The Federal Reserve on Wednesday vowed to keep funneling cash into financial markets until the U.S. economic recovery is secure, a promise of long-term help that fell short of hopes of an immediate move to shore up a recent pandemic-related slide.
Following a policy meeting that took stock of both the short-term risks to the economy and the new promise of a coronavirus vaccine, Fed Chair Jerome Powell acknowledged the U.S. central bank’s suite of tools is not well-suited to the most pressing needs faced by households and businesses today.
“The parts of the economy that are weak are the service-sector businesses that involve close contact,” such as restaurants and the travel industry, Powell said in a news conference following the two-day policy meeting.
“Those are not being held back by financial conditions, but rather by the spread of the virus” that is now intensifying across the country, he said.
Unemployed households or struggling businesses are more in need of immediate cash, Powell added, something top lawmakers in Congress were working to provide in talks towards a new $900 billion pandemic relief bill.
For the Fed, the more relevant horizon is the middle of next year, when Powell said the central bank is hopeful the country may approach widespread immunity from the coronavirus, and see economic activity surge.
“The issue is the next four, five, six months,” Powell told reporters. “You have to think some time in the middle of next year you will see people feeling comfortable going out engaging in a broader range of activities.”
His comments seemed to diminish what some market analysts had taken as a given – that the Fed would at some point either increase the pace or type of government bonds it is buying currently at a rate of $120 billion per month.
But the rollout of a vaccine has added to hopes the economy may continue pulling steadily out of a recession that began in March and which had elicited talk of a second Great Depression.
In quarterly projections issued along with the policy statement, Fed officials boosted their outlook for the economy’s performance this year and in 2021.
They now see just a 2.4% hit to GDP in 2020 – compared to projections in June of a 6.5% gash. Growth next year is projected to be 4.2% at the median, instead of the 4% projected in September. They also lowered the expected year-end unemployment rate for 2021 to 5% from 5.5%.
With interest rates anchored at zero likely for years to come, the Fed added a more explicit promise to continue the current bond-buying program until there is “substantial further progress” in restoring full employment and hitting its 2% inflation target.
Between those two props for the economy, “our current policy stance is appropriate,” Powell said, while adding that the Fed would consider altering its bond purchases if economic conditions changed.
The vote on the policy statement was unanimous, and for the first time links the Fed’s monthly purchases of U.S. Treasury bonds and government-backed securities to a set of economic conditions. It had previously pledged to make those purchases only “over coming months,” with no firm guidance about when the recession-fighting program might stop.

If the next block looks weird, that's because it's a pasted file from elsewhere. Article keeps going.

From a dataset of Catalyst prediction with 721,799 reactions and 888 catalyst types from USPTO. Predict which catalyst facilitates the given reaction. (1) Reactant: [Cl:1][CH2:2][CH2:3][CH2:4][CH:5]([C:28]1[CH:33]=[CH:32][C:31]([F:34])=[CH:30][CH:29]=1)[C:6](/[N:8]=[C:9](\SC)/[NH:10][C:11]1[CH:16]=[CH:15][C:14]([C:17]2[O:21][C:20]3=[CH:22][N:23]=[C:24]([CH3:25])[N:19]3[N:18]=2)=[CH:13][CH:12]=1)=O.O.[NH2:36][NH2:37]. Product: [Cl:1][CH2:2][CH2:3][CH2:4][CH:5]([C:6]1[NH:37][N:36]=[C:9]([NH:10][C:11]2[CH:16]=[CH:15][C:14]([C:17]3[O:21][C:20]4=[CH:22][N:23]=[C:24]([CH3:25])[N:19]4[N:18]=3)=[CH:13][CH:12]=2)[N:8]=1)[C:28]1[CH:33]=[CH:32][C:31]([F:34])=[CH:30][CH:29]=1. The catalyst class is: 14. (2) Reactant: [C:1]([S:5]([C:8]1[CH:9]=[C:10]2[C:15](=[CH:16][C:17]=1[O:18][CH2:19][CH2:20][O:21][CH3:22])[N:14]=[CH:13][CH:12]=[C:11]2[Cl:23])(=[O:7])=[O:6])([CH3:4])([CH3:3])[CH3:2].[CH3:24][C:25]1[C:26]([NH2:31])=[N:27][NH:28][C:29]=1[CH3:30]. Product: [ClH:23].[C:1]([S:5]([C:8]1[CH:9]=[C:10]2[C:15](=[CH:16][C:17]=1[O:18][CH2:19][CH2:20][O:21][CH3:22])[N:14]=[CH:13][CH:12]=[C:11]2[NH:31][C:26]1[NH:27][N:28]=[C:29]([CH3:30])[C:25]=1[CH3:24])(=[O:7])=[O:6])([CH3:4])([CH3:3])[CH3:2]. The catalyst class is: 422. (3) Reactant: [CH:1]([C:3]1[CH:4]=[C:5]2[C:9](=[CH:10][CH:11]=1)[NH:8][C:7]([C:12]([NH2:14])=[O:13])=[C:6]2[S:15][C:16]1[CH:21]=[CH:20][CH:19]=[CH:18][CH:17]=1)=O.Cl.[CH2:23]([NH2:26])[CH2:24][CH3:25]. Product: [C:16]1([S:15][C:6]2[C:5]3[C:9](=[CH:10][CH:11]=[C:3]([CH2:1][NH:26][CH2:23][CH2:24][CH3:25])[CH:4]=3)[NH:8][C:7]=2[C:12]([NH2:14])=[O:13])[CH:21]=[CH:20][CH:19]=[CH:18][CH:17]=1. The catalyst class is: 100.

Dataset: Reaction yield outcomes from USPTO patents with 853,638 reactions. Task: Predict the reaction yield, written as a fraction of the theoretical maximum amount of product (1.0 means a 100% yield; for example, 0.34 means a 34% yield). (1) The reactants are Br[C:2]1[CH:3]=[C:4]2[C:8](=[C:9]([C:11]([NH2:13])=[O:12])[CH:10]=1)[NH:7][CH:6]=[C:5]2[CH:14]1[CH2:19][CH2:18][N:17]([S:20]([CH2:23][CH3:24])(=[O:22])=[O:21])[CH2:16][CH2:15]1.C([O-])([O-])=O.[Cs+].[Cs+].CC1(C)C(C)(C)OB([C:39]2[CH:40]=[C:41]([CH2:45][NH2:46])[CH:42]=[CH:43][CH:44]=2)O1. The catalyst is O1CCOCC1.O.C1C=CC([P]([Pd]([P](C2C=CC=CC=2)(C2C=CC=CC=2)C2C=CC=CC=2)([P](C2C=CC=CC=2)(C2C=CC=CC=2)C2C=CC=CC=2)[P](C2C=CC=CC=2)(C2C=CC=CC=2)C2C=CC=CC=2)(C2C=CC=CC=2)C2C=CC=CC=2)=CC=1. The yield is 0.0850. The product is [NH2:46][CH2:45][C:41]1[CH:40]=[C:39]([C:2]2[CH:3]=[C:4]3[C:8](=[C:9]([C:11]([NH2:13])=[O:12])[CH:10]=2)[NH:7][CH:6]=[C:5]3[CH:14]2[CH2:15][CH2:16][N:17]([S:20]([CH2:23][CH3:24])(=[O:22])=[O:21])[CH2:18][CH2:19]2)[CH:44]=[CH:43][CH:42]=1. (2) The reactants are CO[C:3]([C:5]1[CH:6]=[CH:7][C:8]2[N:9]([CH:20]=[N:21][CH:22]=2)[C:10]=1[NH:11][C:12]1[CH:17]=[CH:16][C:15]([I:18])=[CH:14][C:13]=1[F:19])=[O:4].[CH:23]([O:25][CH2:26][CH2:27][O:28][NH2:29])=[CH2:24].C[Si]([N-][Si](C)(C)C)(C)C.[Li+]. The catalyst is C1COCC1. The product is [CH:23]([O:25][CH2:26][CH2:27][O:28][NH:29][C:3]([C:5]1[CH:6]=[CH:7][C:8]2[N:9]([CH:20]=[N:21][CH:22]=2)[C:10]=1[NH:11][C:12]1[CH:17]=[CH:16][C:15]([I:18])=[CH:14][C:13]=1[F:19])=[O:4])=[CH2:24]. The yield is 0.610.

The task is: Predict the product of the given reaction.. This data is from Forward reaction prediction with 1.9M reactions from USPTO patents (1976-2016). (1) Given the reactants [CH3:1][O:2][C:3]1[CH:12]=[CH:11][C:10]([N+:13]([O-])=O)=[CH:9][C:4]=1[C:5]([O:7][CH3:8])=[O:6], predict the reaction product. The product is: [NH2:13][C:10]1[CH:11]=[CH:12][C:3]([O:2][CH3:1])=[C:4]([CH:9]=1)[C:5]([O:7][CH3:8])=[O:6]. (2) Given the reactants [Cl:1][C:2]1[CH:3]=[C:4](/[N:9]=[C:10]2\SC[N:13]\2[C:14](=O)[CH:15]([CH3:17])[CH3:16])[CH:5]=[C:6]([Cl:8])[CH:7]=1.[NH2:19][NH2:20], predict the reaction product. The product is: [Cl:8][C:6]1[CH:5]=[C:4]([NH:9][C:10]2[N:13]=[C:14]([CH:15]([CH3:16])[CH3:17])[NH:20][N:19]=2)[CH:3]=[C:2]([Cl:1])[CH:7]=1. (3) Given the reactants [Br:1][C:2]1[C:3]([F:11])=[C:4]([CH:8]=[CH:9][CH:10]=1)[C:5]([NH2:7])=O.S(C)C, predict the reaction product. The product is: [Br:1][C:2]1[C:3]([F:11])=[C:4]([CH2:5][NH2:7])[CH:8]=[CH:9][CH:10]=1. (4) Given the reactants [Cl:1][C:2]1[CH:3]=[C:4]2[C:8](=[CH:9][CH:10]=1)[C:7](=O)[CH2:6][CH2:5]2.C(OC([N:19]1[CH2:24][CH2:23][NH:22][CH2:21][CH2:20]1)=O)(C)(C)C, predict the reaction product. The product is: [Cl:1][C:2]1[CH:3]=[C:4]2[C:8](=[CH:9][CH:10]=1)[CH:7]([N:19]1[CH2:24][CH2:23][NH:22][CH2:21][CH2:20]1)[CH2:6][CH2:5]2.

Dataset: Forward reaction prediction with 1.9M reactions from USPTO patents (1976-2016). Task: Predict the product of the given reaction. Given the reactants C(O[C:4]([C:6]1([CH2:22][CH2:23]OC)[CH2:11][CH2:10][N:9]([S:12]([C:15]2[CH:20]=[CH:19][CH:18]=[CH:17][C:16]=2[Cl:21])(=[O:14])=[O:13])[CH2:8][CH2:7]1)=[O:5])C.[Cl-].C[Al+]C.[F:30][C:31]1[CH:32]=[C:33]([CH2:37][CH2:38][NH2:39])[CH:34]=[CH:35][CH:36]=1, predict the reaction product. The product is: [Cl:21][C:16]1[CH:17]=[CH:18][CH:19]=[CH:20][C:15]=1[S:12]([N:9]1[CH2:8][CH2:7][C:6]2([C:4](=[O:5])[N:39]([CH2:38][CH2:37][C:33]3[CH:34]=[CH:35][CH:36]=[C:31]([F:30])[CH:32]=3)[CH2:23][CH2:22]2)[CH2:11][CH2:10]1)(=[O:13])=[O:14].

“We had expected perhaps an extension of the maturities of the asset purchases. They didn’t do that,” said Kathy Bostjancic, chief U.S. financial economist at Oxford Economics. “But this guidance, forward guidance on QE (quantitative easing) is pretty powerful … that gives some clarity, which is good.”
U.S. stocks ended the session largely higher, with the Nasdaq closing at a record high. The Treasury yield curve steepened slightly while the dollar edged up against major trading partner currencies.
The conclusion of the Fed’s last policy meeting of 2020 capped a tumultuous year in which it slashed interest rates, ramped up bond purchases and took other extraordinary measures to stem the economic carnage of the coronavirus pandemic.
Fed officials, however, have urged the federal government in recent months to step in with more pandemic-related relief to bolster the economic recovery at a time when a surge in COVID-19 infections has led to more lockdowns and restrictions on businesses across the country.
U.S. retail sales fell more than expected in November, the Commerce Department reported on Wednesday, adding to growing signs of a slowdown in the economic recovery.
More than 304,000 people in the United States have died from COVID-19 since the start of the pandemic, according to a Reuters tally.
Lawmakers in Congress on Wednesday were “closing in on” a $900 billion COVID-19 aid bill that would include $600 to $700 stimulus checks and extended unemployment benefits. Barring more aid from Washington, millions of unemployed Americans were slated to lose unemployment benefits the day after Christmas.
Powell told reporters that despite some progress in the economic recovery and unemployment rate, the pace of improvement is slowing and the share of people who are either working or looking for work remains below pre-pandemic levels.
“Although there has been much progress in the labor market since the spring, we will not lose sight of the millions of Americans who remain out of work,” he said.
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This content appears as provided to The Globe by the originating wire service. It has not been edited by Globe staff.